"Morning prayer: Pink Floyd's Shine on You Crazy Diamond :)"
Frozen in time, his last tweet on Sunday morning was every bit Atul: right down to the smiley and an attached photo of a cat (his cousin's, in Berlin).
This morning, Atul Chitnis lost his year-long fight with advanced intestinal cancer that had also affected his liver.
What can I say about a tech superguru, fellow Floyd fan, a close friend for two decades?
The guru's guru. Like so many "tech experts", I would inevitably turn to Atul when I was up against a wall with a piece of tech.
He'd pull no punches with friend or foe, and never agree with what he didn't believe in.
In the late-1990s, when our tech monthly PCQuest seeded India's open-source wave and gave out the first Linux distributions on CDs, our official guru was Atul Chitnis. In the first year he sat in our labs with his virtual whip, making sure we Linux greenhorns didn't trip over ourselves. For years later, he was there as guide and critic.
For decades, he was unofficial guru for us at PCQuest. He was the last resort when we were stuck with something - whether setting up an apache server, or an enterprise network, or Windows 8 on MacOS.
Readers remember his 1990s COMversations column in PCQuest to this day - his plainspeak, always leading tech change, always scathing about the status quo. His motto is still on his blog: "You're never remembered for doing what is expected of you."
He was the guy I'd turn to when I, a tech expert, didn't have a clue about some piece of tech. Or when I was really stuck with setting up something like Windows on my Mac, or a Linux apache server, or an enterprise network.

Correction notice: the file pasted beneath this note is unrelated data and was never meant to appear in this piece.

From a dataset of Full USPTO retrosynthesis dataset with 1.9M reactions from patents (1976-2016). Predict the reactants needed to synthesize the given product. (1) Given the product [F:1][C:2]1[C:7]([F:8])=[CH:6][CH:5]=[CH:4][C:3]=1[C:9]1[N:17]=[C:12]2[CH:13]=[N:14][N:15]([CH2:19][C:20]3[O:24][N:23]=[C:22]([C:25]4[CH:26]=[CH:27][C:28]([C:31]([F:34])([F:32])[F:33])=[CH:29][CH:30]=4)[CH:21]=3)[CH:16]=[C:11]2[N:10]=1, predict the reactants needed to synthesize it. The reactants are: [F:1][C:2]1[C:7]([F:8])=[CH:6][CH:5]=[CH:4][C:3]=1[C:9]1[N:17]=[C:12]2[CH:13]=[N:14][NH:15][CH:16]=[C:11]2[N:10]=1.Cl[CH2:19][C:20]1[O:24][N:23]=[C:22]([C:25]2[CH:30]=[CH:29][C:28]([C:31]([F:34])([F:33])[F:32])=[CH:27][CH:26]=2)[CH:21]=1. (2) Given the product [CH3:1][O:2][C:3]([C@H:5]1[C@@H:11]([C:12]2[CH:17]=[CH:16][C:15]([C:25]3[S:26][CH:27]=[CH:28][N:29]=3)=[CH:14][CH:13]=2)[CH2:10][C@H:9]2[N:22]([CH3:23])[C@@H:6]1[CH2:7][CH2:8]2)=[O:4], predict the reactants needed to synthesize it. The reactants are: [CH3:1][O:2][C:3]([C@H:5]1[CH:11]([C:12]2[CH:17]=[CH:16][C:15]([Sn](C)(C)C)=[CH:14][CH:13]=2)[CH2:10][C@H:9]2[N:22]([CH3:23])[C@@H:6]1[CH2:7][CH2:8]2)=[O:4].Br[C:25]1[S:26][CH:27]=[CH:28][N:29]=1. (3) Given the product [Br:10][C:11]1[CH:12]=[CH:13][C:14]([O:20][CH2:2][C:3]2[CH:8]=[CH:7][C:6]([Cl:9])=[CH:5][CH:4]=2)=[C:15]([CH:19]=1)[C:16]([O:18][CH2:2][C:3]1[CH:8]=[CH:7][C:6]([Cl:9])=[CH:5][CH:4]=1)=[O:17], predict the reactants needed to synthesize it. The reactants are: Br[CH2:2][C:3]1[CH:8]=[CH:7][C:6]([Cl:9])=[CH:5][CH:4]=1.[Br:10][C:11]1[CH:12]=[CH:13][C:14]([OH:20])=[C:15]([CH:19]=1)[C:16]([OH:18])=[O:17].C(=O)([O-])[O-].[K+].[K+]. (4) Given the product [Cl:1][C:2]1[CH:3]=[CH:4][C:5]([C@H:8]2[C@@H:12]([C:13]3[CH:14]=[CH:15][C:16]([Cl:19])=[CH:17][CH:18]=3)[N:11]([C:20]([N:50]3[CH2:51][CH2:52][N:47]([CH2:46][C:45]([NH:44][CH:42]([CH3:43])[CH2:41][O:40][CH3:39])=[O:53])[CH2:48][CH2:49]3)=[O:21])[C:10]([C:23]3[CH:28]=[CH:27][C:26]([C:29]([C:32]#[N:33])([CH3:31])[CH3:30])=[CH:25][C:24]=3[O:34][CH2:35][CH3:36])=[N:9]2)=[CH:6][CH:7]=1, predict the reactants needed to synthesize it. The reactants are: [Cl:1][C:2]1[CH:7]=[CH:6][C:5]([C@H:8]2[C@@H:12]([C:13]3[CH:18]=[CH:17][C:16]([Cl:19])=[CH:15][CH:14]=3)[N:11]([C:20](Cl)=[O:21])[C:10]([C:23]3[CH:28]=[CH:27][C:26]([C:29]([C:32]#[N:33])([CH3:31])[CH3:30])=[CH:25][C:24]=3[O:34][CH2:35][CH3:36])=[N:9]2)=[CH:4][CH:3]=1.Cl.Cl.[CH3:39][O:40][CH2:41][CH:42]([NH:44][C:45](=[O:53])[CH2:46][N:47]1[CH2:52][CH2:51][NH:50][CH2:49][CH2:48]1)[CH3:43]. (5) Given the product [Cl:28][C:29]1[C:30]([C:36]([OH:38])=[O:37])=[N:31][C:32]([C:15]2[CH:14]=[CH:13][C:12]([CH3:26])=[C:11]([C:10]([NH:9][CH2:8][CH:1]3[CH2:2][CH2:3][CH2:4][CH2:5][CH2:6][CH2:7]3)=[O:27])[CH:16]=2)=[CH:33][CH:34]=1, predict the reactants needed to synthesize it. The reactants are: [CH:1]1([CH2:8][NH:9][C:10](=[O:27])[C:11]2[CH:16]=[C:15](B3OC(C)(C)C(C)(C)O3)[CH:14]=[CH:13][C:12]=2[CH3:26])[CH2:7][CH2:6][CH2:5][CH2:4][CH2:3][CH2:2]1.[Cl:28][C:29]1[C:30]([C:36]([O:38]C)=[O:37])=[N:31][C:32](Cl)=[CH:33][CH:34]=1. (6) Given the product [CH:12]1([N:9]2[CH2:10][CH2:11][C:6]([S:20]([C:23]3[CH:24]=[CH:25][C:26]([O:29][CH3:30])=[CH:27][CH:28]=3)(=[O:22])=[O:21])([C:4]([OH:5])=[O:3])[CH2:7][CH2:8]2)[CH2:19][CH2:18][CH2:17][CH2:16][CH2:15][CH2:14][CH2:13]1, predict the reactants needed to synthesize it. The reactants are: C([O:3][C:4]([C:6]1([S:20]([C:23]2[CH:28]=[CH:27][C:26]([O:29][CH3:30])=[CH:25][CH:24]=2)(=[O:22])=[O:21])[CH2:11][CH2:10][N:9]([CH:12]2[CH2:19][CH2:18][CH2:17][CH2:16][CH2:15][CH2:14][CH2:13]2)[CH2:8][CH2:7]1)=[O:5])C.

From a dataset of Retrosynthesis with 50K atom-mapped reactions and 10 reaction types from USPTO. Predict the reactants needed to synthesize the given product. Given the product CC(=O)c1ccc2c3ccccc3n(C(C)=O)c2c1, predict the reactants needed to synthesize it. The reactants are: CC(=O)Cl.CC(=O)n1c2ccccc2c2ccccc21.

Many new products or tech areas I would take up were led by Atul. Including, years ago, setting up my blogs and a range of alumni websites and mail groups. Till today, my blogs are hosted on his server (and they've all gone down, as if in sympathy, as the world tries to reach his blog). Many of my tech decisions, whether moving to the iPad or from Windows to a MacBook Air, would happen after phone calls or messenger chats with Atul.
Atul suffered no fools. He had zero tolerance for mediocrity. On panels and juries - such as on the NDTV Gadget Guru Awards jury - we often got a taste of his sharp tongue. His views and their expression were as fiery clear as his principles.
He would never win a popularity contest. He would simply never try - he just didn't give a damn. But at the end of the day, if you had a tech problem, this was the guy who had the answer.
The last time we met, exactly a year ago, was when my wife and I drove down a year ago to his labor of love, their lovely country house on the outskirts of Bangalore. I didn't have his address, just the GPS coordinates. He didn't know about his cancer yet. We spent much of a day with his lovely wife and daughter, his music collection, his dogs and cat.
Nothing excited him like a new piece of tech. One of his last acquisitions, his MacBook Air 11, a gift from friends and family, got him kick-started into writing again - in between chemo sessions. He was all set to get back to serious writing.
A month after diagnosis, Atul wrote on his blog, atulchitnis.net: Cancer is a terrible disease, and it will take a lot to fight it - physically, emotionally, financially - but it is a battle that I am going to fight - and fight to win.
That he didn't, is our loss. It's the Indian tech media and user community's loss. For me, it's a void that no one else can fill.
Shine on, you crazy diamond.
Prasanto K Roy (@prasanto) is editorial advisor, CyberMedia.
Image courtesy @AtulChitnis Twitter profile.
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